The conventional wisdom is that GPSRs with a quad helix antenna, like the Colorado, work better when held vertically, and that patch antennas work best when held horizontally. I never noticed a lot of difference on older units but it may very well play a role here.
Except during waypoint averaging I'd hate to have to babysit the unit as to vertical or horizontal. I've just now learned that neither the CO or OR support WA. Amazing omission.

 

Usually if I am waypoint averaging I actually lay my Etrex down on a flat surface to minimize movement. Not much baby sitting involved there, except making sure nobody swipes it.

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There seems to be a recurring conclusion that the drift problem occurs most frequently in environments were getting a good GPS signal is challenging.

 

I suspect that many folks are actively trying to experience the problem and as a result, report a false-positive. After all, if you're using your GPSr in a canyon with heavy tree cover, you're bound to run into some problems at some point. But this problem might not be the dreaded GPS drift that apparently makes the Colorado a completely unusable piece of trash device (I'm using a bit of sarcasm there), it could just be a result of degraded signal or multipath bias. If you are in challenging GPS conditions and see your GPS accuracy "drift" up to whatever feet then hold the CO up high, vertically, and the accuracy drops back down with your track looking alright on the map, I think you're seeing normal operation under the conditions.

 

Don't get me wrong, I know it's a real problem and I want to see it fixed, SOON, they've had enough time already. I've been tricked a couple of times but have only seen the real drift issue once, and it was a big one- probably around 1000 feet, had I noticed it while on the walk I probably would have taken the whole 15 seconds of my life to restart the unit. I've walked the same path and not been able to recreate.

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I called Garmin tech support today about this problem and SUPRISE, this was the first they've heard of it. That's what I was told.

 

I've completely lost faith in Garmin "tech" support. The "kid" didn't understand simple terms such as "EPE", or even "Satellite Lock". After 5 minutes or so on hold, he told me there have been no reports of positional drift. WTF?!

 

On a different issue He told me that I couldn't expect the unit to record barometric data when the power was off. He said, and I'm paraphrasing, "How can you expect the unit to do something when it's turned off?" :D .

 

Calling Garmin is frustrating and utterly worthless. How can they call it tech support? There's nothing tech about it. They should call it the "customer chat line" because it is apparently just a place to call to make yourself feel better that you've "talked to Garmin". It's B.S. ! :D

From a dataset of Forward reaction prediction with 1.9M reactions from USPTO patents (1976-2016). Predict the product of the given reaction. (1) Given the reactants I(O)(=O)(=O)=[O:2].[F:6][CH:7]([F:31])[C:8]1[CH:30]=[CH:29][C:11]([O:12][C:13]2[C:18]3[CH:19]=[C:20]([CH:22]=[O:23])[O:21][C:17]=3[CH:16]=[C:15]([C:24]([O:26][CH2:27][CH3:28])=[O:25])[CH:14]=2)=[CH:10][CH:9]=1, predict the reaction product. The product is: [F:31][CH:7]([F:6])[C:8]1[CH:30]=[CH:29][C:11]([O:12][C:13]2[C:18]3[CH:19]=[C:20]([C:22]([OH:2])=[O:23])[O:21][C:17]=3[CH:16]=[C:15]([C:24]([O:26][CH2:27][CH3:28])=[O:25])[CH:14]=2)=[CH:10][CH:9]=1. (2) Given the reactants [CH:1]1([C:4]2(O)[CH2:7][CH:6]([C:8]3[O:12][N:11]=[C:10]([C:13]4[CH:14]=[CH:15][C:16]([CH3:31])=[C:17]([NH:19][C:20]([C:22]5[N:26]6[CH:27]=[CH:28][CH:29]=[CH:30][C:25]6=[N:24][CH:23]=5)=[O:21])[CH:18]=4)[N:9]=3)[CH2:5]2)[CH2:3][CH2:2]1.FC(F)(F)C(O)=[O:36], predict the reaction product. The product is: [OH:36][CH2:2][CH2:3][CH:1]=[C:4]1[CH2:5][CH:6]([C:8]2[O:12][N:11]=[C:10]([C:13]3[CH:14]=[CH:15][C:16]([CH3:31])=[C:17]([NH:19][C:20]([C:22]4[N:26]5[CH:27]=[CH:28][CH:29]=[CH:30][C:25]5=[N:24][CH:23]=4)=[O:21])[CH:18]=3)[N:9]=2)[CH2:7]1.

Responding to rkelso: Why then would restarting the unit, challenging condition or not, fix the problem? A power cycle brings the EPE down from 120m to 20 ft. If this drift was attributable to poor sat reception then you should get the same error post power cycle as before the power cycle. Right? This problem is NOT a result of "normal operating conditions", it's a problem with the unit and it's operation, plain and simple.

I've never had drift on any other GPS unit I've used that manifests itself like this one. Characteristics of "normal" position errors are positional "jumping" and randomness. This ones different, this one is a persistant linear error, not random jumping or position bounce. It could be that when the unit is in "challenging" conditions, the calculation it uses to process weaker signals is flawed in some way. Either way Garmin needs to address it promptly or lose alot of long time customers such as myself. Unacceptable.

Edited by yogazoo

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There seems to be a recurring conclusion that the drift problem occurs most frequently in environments were getting a good GPS signal is challenging.

 

I suspect that many folks are actively trying to experience the problem and as a result, report a false-positive...

 

Not in my case. I have been using the Colorado pretty extensively in a variety of conditions. Pretty much every time I've experienced drift it's been while out in woodland under tree cover. The only times I've experienced it in the car (twice) has been when I have switched the unit on while in "difficult" conditions, and the EPE was much higher than expected even with open sky. But that's not the same as an EPE of a hundred feet or so with the track being 600ft+ off.